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Understanding Structure and Function in the Science Classroom

April 3, 2024 No Comments

As a former anatomy and physiology teacher, structure and function was one of the first crosscutting concepts that I started using in my classroom. But, when I began using it, I didn’t understand the complexity involved in this CCC. Take a look at the post below to learn about the vast applications for this concept.

If you want to learn how to use the Crosscutting Concepts in your classroom, check out this resource.

Structure and Function in the Science Classroom

Structure and function are fundamental concepts in science that help us understand how the world works. In the context of the NGSS, the Crosscutting Concept of Structure and Function provides a lens through which students can explore the relationships between the form and purpose of various phenomena. This concept is essential for students to understand because it is found in many scientific disciplines, from biology to engineering. In this blog post, we’ll look at what structure and function mean in the NGSS framework. Then, we’ll explore their significance across grade levels. Finally, I’ll provide practical examples to aid in teaching these concepts effectively. This post is designed for all teachers, from the high school physics teacher to the second grade teacher.

Defining Structure and Function

Structure refers to the physical makeup or arrangement of parts within a system . Function relates to the purpose or role that those parts serve. In simpler terms, structure is what something is made of and how it is put together. And, function is what it does or how it operates. For example, in the human body, the heart’s structure includes chambers, valves, and blood vessels. The function of the heart is to pump blood throughout the body.

Understanding the relationship between structure and function is crucial in various scientific disciplines. It allows scientists to predict how changes in one aspect may impact the other. In biology, for instance, studying the structure and function of cells helps scientists understand how organisms grow. Similarly, in engineering, analyzing the structure and function of materials informs the design of efficient and durable structures and devices.

Progression of Structure and Function in the NGSS

The NGSS crosscutting concepts are overarching themes that connect various scientific disciplines. These themes occur across grade levels, from kindergarten through high school. These concepts provide a coherent framework for students to understand the interconnectedness of scientific ideas and phenomena. As students progress from kindergarten to high school, the complexity of these crosscutting concepts deepens. The progression aligns with their cognitive development and increasing scientific knowledge.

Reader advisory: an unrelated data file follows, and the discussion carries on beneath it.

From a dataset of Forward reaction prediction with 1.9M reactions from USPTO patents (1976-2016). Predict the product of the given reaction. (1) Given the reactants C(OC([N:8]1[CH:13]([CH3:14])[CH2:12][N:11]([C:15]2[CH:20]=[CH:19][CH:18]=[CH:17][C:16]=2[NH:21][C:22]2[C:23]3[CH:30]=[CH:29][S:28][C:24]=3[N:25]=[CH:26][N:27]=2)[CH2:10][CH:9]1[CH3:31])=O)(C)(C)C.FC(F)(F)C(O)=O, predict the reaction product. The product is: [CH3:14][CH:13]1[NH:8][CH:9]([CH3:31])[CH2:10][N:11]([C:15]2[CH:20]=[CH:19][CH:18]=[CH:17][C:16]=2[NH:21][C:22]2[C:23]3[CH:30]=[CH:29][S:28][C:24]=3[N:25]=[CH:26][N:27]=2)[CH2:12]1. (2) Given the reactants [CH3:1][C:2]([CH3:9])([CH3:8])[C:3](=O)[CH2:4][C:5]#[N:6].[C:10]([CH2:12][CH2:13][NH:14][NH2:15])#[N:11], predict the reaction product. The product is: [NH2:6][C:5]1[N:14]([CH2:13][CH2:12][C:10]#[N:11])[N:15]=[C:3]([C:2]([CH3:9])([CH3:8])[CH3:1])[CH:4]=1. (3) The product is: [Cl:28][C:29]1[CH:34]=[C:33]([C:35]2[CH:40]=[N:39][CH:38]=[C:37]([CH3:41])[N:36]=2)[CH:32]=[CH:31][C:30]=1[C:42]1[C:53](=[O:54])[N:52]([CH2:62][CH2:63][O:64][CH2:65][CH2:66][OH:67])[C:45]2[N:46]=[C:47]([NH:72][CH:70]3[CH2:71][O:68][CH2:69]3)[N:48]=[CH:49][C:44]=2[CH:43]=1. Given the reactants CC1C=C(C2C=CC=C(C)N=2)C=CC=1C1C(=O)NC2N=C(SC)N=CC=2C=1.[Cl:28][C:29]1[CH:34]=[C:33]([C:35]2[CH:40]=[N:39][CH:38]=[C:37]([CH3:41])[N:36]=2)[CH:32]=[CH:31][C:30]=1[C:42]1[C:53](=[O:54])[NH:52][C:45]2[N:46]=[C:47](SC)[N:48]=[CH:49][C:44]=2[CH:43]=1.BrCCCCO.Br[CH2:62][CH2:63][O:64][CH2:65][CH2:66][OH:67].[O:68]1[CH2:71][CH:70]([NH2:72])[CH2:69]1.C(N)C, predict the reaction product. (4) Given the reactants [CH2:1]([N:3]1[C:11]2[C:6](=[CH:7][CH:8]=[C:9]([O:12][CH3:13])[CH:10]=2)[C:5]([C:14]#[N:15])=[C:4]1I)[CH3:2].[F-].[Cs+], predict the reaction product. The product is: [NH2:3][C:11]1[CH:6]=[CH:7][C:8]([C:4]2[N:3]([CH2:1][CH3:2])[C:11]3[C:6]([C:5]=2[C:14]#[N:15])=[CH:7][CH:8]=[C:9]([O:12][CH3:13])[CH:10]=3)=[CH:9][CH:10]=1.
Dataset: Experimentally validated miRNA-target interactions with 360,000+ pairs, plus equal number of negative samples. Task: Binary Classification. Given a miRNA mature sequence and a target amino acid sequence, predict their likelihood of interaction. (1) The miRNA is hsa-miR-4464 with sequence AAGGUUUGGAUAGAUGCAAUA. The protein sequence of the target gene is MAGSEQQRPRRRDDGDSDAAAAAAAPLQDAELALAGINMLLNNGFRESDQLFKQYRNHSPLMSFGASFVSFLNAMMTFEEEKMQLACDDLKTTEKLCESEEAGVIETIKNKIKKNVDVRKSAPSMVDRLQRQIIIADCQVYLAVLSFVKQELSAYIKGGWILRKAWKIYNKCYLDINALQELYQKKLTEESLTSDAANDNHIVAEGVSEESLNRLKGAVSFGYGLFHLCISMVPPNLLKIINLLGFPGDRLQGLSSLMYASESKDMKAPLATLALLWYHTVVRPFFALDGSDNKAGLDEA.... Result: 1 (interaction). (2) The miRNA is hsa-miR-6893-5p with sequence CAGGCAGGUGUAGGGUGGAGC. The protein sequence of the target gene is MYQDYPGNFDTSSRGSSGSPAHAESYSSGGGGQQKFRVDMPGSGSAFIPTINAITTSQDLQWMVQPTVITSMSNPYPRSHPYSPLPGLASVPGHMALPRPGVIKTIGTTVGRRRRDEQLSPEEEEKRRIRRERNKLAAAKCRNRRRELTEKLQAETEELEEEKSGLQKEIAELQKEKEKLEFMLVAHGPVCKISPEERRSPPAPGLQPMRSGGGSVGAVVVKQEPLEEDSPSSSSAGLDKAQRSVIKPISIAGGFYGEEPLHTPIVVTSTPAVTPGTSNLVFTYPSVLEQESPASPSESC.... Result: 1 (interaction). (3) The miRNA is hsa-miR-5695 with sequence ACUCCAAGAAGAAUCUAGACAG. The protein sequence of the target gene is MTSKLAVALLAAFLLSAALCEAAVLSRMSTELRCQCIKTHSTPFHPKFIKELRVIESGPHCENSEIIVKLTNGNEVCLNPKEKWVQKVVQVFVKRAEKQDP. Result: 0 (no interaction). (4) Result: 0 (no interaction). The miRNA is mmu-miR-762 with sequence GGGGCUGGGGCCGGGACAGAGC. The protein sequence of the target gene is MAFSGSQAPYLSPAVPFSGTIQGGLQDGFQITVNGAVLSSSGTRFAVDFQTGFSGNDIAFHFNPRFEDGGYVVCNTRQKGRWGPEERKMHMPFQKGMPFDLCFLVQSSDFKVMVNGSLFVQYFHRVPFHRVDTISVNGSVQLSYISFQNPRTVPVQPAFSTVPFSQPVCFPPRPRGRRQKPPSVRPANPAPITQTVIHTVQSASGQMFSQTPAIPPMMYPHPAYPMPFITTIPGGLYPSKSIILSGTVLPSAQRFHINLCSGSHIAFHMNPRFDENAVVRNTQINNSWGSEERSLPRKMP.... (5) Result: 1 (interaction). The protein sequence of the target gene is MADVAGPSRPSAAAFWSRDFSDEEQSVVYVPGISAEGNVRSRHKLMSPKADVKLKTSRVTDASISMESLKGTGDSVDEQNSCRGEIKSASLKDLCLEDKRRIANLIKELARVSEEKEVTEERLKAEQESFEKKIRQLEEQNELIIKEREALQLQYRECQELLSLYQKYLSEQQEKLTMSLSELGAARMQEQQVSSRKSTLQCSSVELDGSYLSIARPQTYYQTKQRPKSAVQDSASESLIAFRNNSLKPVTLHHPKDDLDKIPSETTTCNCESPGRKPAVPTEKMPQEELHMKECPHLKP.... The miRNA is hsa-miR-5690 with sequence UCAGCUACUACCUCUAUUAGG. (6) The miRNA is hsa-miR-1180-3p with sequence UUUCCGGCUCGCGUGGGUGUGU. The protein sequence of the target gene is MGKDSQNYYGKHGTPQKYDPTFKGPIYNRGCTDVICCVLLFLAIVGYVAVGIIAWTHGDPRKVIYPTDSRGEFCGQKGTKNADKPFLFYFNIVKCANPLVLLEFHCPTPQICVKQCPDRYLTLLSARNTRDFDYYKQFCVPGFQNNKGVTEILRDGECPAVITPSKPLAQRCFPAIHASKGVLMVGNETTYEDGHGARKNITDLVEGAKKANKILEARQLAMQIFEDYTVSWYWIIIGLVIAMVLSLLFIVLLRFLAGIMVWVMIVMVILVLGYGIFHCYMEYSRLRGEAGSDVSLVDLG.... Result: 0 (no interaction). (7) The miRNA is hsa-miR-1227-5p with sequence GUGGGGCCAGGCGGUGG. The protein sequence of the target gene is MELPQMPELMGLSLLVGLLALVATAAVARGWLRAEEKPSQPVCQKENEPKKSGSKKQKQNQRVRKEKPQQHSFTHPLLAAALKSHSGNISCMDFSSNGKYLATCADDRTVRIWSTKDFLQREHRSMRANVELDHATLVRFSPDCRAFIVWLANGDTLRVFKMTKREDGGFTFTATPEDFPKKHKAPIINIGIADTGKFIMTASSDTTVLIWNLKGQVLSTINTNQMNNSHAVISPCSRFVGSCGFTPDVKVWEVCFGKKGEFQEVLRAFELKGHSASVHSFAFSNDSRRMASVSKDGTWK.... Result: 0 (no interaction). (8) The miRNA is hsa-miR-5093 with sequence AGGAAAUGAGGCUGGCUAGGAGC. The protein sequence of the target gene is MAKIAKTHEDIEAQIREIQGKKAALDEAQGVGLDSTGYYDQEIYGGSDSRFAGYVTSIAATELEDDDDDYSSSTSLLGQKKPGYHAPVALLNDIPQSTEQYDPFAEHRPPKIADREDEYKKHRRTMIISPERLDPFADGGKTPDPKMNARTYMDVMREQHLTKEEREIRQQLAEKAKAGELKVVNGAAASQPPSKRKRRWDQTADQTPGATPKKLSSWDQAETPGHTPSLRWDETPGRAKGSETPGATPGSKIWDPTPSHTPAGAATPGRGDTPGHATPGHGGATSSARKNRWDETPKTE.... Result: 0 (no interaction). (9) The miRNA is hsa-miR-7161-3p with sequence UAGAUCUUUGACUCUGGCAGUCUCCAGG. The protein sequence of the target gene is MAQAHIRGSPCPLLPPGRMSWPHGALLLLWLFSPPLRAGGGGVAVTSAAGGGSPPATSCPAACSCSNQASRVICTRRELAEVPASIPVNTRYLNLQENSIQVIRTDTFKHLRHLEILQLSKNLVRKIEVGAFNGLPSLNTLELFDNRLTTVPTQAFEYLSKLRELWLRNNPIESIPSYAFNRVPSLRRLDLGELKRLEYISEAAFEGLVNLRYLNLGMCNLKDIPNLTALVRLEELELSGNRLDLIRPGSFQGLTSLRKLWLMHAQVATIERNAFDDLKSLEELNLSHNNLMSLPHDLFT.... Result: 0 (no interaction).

To get more general information about the Crosscutting Concepts, click here. Otherwise, let’s discuss Structure and Function across grade levels.

Early Elementary: Kindergarten through Second Grade

In kindergarten through second grade, students begin to explore structure and function through simple and concrete examples. They investigate how the shape and stability of structures in both natural and designed objects are related to their functions. For example, students examine the shape of different leaves and how it relates to their ability to collect sunlight. Also, they’ll explore how different materials affect the strength of the object that is being build. Through hands-on activities and observations, students develop an understanding of how the form of objects influences their purpose or function.

Upper Elementary: Third through Fifth Grade

In upper elementary grades, students explore the concept that different materials possess distinct substructures. They learn that these substructurescontribute to the properties and functions of objects. For example, students investigate how the substructures of materials like wood, plastic, and metal contribute to their strength, flexibility, or conductivity. This progression lays the groundwork for more advanced exploration of structure and function in middle and high school grades.

Middle School: Sixth through Eighth Grade

In middle school, students advance their understanding of structure and function by exploring complex and microscopic structures and systems. They learn to visualize, model, and describe how the function of these structures depends on their shapes, composition, and relationships among their parts. This involves analyzing both natural phenomena and human-designed systems to determine how they operate. Furthermore, students discover that it possible to more intentionally design structures by carefully considering the properties of different materials determines their functions and best use.